Identify Your Climate
COLD- 6A, 6B, 7, 8

Cold climates include those known as the tundra, taiga, or alpine. These climates are typically found close to the poles and include the majority of Canada, northern Europe, and Northern Asia. In addition, cold climates can be found at high altitudes in any region of the world. Cold climates typically have long, dark winter seasons with short days; however they can experience large seasonal temperature swings and very warm summers. Snow and ice accumulations are a concern in most cold climates.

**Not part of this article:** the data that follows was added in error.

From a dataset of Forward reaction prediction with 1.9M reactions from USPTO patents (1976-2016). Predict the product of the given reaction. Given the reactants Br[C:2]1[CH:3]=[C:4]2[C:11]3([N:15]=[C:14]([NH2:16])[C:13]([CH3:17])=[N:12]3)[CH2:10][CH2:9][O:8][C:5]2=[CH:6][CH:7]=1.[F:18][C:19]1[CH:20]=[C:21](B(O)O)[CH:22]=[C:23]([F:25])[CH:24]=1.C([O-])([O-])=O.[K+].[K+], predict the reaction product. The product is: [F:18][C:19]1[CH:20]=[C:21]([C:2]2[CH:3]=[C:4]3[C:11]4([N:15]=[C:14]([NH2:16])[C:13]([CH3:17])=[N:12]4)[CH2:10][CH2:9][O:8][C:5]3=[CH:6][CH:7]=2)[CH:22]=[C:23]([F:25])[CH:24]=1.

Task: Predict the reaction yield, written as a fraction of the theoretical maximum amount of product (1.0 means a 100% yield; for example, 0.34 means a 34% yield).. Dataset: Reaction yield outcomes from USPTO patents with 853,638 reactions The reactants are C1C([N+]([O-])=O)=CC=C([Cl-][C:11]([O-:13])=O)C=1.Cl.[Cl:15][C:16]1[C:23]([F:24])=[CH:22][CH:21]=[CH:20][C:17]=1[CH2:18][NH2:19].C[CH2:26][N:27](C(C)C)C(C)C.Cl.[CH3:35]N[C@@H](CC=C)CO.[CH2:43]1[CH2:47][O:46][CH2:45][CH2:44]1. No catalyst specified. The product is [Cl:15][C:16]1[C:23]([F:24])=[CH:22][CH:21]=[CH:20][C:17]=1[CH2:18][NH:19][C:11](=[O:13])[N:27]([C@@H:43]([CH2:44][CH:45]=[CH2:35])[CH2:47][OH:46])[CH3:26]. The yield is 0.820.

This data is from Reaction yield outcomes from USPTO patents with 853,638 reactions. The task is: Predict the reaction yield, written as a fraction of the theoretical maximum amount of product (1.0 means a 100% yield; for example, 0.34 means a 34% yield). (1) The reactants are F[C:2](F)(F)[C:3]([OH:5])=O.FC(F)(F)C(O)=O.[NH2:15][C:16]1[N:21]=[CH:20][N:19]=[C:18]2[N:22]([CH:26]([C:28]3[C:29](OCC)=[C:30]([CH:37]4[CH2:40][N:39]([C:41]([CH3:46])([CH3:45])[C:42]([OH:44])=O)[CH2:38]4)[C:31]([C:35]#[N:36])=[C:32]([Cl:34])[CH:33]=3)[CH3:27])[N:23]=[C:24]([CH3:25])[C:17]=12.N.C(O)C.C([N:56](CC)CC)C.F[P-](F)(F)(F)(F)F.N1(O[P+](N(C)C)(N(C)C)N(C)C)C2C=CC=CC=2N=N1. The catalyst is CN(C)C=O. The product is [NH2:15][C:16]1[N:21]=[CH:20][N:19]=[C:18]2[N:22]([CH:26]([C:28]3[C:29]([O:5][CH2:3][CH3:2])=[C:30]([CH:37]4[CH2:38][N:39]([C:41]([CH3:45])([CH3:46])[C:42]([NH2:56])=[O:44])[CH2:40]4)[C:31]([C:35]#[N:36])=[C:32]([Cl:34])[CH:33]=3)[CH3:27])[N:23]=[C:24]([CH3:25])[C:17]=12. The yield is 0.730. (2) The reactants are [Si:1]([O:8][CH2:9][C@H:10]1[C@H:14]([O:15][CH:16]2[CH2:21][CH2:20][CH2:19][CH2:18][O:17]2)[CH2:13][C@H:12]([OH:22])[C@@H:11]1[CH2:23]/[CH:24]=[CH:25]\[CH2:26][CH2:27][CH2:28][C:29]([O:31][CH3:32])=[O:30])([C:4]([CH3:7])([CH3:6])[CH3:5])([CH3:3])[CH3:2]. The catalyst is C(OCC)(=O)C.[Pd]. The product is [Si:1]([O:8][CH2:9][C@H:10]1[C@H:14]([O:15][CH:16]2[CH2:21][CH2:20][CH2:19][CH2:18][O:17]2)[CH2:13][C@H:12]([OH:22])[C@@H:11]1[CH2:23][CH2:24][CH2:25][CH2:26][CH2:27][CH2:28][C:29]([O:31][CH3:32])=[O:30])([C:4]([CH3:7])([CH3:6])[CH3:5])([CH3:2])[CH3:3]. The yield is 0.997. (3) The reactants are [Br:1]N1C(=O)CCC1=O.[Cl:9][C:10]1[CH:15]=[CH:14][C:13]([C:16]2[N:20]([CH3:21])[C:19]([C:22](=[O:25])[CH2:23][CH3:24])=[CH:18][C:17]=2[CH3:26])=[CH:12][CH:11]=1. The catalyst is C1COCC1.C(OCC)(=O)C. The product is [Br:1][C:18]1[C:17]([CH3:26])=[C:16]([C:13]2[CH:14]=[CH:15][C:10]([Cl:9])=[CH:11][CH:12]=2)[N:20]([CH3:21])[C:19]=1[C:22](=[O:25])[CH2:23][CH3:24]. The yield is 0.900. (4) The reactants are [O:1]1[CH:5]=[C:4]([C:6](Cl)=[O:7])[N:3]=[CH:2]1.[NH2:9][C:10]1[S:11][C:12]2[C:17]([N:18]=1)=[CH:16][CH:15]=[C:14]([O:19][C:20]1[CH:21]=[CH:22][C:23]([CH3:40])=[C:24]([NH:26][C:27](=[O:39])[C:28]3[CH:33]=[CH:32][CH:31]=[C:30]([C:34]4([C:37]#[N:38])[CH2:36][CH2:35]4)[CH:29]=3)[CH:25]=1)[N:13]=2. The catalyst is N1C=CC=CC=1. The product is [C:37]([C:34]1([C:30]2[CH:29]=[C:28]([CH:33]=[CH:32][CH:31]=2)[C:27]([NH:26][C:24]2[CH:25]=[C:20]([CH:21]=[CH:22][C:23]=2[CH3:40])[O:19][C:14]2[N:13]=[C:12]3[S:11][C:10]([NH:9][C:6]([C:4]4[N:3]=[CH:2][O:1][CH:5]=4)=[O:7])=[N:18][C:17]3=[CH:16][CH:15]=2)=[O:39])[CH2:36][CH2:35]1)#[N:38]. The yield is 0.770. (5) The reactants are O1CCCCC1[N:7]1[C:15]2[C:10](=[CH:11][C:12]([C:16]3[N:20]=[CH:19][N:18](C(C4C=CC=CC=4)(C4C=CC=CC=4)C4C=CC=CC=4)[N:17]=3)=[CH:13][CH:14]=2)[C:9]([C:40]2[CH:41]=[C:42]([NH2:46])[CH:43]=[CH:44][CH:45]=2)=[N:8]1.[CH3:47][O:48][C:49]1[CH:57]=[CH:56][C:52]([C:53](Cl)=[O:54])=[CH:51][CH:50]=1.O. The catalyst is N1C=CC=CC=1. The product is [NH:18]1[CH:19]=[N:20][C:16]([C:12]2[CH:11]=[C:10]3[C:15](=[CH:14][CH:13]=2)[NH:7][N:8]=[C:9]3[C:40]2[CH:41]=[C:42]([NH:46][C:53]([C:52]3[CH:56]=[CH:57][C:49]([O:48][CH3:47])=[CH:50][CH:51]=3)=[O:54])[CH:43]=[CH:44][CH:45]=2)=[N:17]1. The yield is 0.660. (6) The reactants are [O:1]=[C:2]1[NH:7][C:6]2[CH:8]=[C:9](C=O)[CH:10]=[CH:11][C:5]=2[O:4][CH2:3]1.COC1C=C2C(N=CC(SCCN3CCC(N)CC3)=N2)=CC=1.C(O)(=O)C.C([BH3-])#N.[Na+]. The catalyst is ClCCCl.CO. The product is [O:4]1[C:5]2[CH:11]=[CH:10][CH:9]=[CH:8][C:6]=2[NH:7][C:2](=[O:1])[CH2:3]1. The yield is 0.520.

The primary design concern in cold climates is preventing heat loss through the building envelope or due to infiltration.  Proper insulation, increased thermal mass, and minimal air changes are vital. Snow drift and ice melt/refreeze can cause challenges for designers. Solar shading devices, solar panels, triple glazing and increased insulation can all lead to increased snow and ice accumulation compared to traditional construction techniques because of the lack of heat transfer from the interior of the building[1]. Daylighting is important in cold climates and direct sunlight can provide passive heating. While cold climates require heating in the winter, some also require cooling in summer. Because of this temperature inversion, ideally, assemblies must be carefully designed to address moisture movement from both the interior and the exterior.